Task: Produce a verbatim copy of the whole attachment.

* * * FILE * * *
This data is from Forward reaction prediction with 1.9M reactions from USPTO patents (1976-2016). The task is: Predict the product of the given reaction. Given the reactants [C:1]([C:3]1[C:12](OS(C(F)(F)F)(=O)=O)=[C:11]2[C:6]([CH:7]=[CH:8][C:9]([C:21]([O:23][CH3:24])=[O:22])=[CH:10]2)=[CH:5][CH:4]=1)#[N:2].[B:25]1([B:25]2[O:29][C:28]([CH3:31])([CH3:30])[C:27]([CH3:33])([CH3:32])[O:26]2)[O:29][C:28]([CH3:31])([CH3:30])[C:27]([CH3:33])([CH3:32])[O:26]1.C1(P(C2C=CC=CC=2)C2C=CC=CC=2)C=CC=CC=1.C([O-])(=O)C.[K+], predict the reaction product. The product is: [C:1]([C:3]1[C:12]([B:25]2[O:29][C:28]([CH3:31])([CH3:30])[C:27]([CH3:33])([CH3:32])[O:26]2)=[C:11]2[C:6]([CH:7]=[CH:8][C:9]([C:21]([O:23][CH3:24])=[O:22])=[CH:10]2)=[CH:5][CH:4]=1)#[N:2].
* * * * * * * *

This data is from Forward reaction prediction with 1.9M reactions from USPTO patents (1976-2016). The task is: Predict the product of the given reaction. Given the reactants [C:1]([C:3]1[C:12](OS(C(F)(F)F)(=O)=O)=[C:11]2[C:6]([CH:7]=[CH:8][C:9]([C:21]([O:23][CH3:24])=[O:22])=[CH:10]2)=[CH:5][CH:4]=1)#[N:2].[B:25]1([B:25]2[O:29][C:28]([CH3:31])([CH3:30])[C:27]([CH3:33])([CH3:32])[O:26]2)[O:29][C:28]([CH3:31])([CH3:30])[C:27]([CH3:33])([CH3:32])[O:26]1.C1(P(C2C=CC=CC=2)C2C=CC=CC=2)C=CC=CC=1.C([O-])(=O)C.[K+], predict the reaction product. The product is: [C:1]([C:3]1[C:12]([B:25]2[O:29][C:28]([CH3:31])([CH3:30])[C:27]([CH3:33])([CH3:32])[O:26]2)=[C:11]2[C:6]([CH:7]=[CH:8][C:9]([C:21]([O:23][CH3:24])=[O:22])=[CH:10]2)=[CH:5][CH:4]=1)#[N:2].